# A tuned Circuit

Discussion in 'Homework Help' started by conclusionof, Nov 12, 2008.

1. ### conclusionof Thread Starter New Member

Nov 11, 2008
4
0
If there is a RLC-tuned circuit designed such that an inductor and a resistor is connected to parallel each other and in series to a capacitor.
How can we find the resonance frequency and bandwidth of this circuit ?

2. ### KL7AJ AAC Fanatic!

Nov 4, 2008
2,178
407
Regardless of any resistance, the resonant frequency of any circuit is determined by 1/2pi(sqrt(LC)). The bandwidth of a circuit is determined by the general formula : BW=f/Q. All other things being equal, the Q is the ratio of the reactance over resistance. However, your circuit is neither a pure parallel nor pure series circuit. The proper model of this is an L network, with a resistive load. There are is a special case for determining the bandwidth of loaded L networks, covered in quite a lot of detail in the ARRL Handbook. I don't have the formula on the tip of my tongue right now, for which I am highly ashamed....I should know it. But I'll look it up. Stand by!

eric

3. ### KL7AJ AAC Fanatic!

Nov 4, 2008
2,178
407
Okay, this is cheating....but here's a calculator for ya. You want to use "Network 2"

http://www.smeter.net/feeding/l-network-terminating-impedance.php

Eric

4. ### conclusionof Thread Starter New Member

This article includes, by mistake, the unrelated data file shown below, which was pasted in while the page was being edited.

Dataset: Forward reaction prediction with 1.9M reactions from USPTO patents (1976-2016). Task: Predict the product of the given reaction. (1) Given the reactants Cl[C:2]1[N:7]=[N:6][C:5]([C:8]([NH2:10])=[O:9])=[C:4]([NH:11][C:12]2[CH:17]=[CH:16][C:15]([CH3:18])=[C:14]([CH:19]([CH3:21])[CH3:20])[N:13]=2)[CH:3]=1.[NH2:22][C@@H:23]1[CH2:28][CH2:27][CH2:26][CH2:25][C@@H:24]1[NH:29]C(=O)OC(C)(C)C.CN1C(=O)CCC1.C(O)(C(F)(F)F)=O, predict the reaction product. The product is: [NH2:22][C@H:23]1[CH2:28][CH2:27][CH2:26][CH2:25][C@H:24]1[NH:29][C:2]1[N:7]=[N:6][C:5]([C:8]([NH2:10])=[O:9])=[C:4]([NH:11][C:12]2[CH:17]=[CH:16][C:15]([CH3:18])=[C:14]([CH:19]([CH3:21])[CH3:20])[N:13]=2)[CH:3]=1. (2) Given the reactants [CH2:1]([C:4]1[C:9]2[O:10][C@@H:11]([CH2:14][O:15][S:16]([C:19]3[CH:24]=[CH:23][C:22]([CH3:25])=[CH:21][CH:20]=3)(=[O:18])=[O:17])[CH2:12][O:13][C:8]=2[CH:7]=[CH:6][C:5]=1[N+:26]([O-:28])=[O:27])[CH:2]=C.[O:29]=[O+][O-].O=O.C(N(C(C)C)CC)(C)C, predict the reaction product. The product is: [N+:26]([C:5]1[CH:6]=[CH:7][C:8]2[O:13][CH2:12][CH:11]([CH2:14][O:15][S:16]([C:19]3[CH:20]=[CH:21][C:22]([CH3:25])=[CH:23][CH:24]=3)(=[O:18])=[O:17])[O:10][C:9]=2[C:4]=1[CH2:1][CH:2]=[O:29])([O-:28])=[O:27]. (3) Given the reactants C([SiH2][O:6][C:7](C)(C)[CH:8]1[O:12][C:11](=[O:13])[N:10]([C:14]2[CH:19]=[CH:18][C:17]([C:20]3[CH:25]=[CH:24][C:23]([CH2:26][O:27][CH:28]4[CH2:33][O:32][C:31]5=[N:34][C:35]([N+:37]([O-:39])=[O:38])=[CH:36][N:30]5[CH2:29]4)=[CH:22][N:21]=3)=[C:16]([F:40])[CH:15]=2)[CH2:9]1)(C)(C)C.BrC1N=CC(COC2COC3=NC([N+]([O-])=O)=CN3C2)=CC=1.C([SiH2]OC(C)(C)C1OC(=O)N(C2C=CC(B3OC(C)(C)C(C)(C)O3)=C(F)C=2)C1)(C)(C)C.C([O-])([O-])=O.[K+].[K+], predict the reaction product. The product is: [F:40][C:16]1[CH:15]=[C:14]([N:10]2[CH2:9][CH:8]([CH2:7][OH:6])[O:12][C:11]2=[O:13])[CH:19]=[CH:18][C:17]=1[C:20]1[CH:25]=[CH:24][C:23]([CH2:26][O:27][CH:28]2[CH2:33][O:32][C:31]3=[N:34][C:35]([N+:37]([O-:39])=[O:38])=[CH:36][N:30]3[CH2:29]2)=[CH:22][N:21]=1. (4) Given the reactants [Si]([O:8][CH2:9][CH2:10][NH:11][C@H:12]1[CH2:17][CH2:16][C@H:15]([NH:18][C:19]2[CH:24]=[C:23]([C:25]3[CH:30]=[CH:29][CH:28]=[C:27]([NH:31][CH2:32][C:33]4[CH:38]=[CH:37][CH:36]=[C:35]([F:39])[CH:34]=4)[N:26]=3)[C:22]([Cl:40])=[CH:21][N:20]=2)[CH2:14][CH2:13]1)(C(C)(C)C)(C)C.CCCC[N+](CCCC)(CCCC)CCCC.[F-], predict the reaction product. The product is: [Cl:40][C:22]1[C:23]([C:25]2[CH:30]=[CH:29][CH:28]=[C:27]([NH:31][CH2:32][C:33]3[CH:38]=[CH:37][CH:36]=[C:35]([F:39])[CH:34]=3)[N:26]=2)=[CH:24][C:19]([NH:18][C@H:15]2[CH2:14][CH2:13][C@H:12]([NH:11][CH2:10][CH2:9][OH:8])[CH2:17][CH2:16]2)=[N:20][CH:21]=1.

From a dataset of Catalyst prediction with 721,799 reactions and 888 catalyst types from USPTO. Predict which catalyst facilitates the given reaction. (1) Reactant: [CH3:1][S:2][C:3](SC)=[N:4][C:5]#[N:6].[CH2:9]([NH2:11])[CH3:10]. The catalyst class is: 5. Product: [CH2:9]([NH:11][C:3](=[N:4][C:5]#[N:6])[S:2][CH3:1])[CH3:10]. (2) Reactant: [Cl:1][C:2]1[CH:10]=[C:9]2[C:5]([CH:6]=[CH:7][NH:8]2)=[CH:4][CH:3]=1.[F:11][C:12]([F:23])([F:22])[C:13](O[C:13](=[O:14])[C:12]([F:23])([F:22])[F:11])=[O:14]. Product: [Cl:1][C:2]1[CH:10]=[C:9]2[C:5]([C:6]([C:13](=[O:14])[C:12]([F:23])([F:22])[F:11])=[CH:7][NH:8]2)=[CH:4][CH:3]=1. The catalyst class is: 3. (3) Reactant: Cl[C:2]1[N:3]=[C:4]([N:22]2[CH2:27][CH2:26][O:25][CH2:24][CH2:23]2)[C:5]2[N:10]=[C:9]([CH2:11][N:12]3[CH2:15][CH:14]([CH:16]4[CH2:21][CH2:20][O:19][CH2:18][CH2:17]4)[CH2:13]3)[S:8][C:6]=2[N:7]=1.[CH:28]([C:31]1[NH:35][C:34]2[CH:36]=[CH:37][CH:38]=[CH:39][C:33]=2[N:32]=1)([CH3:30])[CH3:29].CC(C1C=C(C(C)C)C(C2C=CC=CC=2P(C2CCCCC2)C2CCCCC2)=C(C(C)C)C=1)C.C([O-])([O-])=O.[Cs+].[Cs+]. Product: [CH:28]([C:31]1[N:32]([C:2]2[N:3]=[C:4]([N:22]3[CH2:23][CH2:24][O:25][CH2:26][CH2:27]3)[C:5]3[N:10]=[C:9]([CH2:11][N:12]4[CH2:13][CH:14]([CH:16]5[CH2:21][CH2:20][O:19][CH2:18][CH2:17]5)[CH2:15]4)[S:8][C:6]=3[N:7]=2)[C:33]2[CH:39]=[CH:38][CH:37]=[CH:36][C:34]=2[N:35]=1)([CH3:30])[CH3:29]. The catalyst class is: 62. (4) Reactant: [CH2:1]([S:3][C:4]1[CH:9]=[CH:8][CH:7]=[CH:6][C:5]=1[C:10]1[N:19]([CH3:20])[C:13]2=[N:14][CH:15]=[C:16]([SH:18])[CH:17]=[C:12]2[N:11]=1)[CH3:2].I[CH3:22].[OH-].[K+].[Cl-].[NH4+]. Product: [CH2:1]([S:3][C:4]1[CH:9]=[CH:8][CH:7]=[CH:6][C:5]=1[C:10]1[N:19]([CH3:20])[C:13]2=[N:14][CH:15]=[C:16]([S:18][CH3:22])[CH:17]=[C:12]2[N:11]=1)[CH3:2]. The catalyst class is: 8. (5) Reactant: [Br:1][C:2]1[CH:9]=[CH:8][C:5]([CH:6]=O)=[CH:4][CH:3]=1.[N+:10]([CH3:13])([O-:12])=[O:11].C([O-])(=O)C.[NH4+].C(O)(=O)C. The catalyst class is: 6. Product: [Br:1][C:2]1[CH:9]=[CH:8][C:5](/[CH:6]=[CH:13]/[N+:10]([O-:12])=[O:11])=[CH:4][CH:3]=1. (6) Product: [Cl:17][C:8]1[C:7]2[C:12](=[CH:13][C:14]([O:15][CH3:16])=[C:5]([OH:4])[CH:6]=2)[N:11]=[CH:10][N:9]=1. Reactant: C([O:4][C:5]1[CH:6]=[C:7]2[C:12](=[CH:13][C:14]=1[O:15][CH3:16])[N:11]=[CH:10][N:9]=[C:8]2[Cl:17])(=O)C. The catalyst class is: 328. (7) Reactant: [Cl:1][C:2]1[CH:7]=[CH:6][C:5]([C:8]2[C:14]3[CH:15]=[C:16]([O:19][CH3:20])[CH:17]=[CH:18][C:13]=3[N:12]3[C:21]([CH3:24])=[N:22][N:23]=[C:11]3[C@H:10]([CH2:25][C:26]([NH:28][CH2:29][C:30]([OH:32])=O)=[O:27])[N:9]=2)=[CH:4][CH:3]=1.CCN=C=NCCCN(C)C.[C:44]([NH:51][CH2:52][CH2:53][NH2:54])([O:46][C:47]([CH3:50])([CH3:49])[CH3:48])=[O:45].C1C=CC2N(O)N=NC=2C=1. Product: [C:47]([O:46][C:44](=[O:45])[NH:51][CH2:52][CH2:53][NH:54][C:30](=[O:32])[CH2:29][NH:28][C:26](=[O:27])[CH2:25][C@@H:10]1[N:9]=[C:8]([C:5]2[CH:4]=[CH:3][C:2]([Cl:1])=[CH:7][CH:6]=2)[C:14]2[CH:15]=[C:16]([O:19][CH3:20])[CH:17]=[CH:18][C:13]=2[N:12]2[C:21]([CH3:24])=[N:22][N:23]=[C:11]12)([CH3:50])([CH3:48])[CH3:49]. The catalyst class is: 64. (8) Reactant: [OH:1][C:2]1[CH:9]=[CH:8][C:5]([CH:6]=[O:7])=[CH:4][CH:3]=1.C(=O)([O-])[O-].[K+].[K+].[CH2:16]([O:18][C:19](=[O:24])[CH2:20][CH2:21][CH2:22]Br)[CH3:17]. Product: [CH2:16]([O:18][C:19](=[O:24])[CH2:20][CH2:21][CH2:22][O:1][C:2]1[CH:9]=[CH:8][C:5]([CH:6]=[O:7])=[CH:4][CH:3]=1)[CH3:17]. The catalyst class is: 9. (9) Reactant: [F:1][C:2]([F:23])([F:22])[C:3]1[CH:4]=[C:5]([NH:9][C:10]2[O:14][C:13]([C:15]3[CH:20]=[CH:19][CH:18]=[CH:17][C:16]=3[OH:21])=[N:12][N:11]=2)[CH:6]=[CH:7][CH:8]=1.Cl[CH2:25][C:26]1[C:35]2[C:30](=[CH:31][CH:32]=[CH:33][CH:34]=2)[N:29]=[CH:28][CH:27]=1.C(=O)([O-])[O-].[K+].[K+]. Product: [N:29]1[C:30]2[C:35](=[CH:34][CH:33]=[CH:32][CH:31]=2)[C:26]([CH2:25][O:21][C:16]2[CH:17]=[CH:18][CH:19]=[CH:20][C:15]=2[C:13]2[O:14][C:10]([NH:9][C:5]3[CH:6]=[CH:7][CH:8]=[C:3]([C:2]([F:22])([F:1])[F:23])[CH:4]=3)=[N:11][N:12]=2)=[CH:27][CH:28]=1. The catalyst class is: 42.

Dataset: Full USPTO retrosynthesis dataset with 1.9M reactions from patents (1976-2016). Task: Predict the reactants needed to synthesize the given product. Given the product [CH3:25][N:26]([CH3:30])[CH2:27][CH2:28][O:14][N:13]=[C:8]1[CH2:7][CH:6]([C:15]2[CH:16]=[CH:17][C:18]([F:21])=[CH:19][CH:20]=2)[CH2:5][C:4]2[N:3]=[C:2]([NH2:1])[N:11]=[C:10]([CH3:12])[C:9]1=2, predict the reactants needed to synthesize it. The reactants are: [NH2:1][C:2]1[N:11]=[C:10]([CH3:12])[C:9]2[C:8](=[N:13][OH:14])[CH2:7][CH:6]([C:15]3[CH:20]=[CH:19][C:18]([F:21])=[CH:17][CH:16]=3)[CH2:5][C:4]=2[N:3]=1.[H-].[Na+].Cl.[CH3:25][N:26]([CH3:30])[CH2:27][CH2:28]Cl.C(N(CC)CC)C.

Nov 11, 2008
4
0
Thanks Eric for your effort to answer my question. I really appreciate for it.

But, I m still not sure whether we have a resonance at w=1/sqrt(LC) for any combination of RLC.

For instance, I have found out that if there is a circuit like Network-3 (in the link) have a resonance at w^2 = 1/LC - (R/L)^2.

And that is not equal to the frequency which we have a series or parallel RLC ...

5. ### KL7AJ AAC Fanatic!

Nov 4, 2008
2,178
407

Hi, Conclusion:

I located the elusive fomula: Q= sqrt( Rhigh/Rlow-1), where R high is the highest value of resistance and R low is the lower value.

When the Q is very low, there can actually be THREE different definitions of resonance (again, illustrated thoroughly in the venerable ARRL Handbook). You can have: 1: zero phase shift
2: Maximum voltage/minimum current
3: XL=XC

For very low Q tank (parallel) circuits, these three conditions do NOT coincide. There is such a thing as LOADED and UNLOADED Q.

Eric

6. ### steveb Senior Member

Jul 3, 2008
2,432
469
Can you provide a schematic for how you are using this circuit. I just quickly wrote out an equation for this combination assuming the output voltage is taken across the capacitor.

The transfer function is (1/RC)*(s+R/L)/(s^2+s/(RC)+1/(LC))

this is not quite a pure bandpass unless R/L is much less than 1/sqrt(LC).

Under that condition the 3 dB bandwidth is about 1/(2 pi RC) and the resonant frequency is 1/(2pi*sqrt(LC))

7. ### KL7AJ AAC Fanatic!

Nov 4, 2008
2,178
407

Indeed....you confirmed precisely my caveat about low Q circuits! It's gratifying when you get the same answer approaching from two different directions.

8. ### KL7AJ AAC Fanatic!

Nov 4, 2008
2,178
407

You'll also see how much straightforward this problem is if the resistance is simply in series with the other components. In this case, the loaded and unloaded Q are one and the same.

eric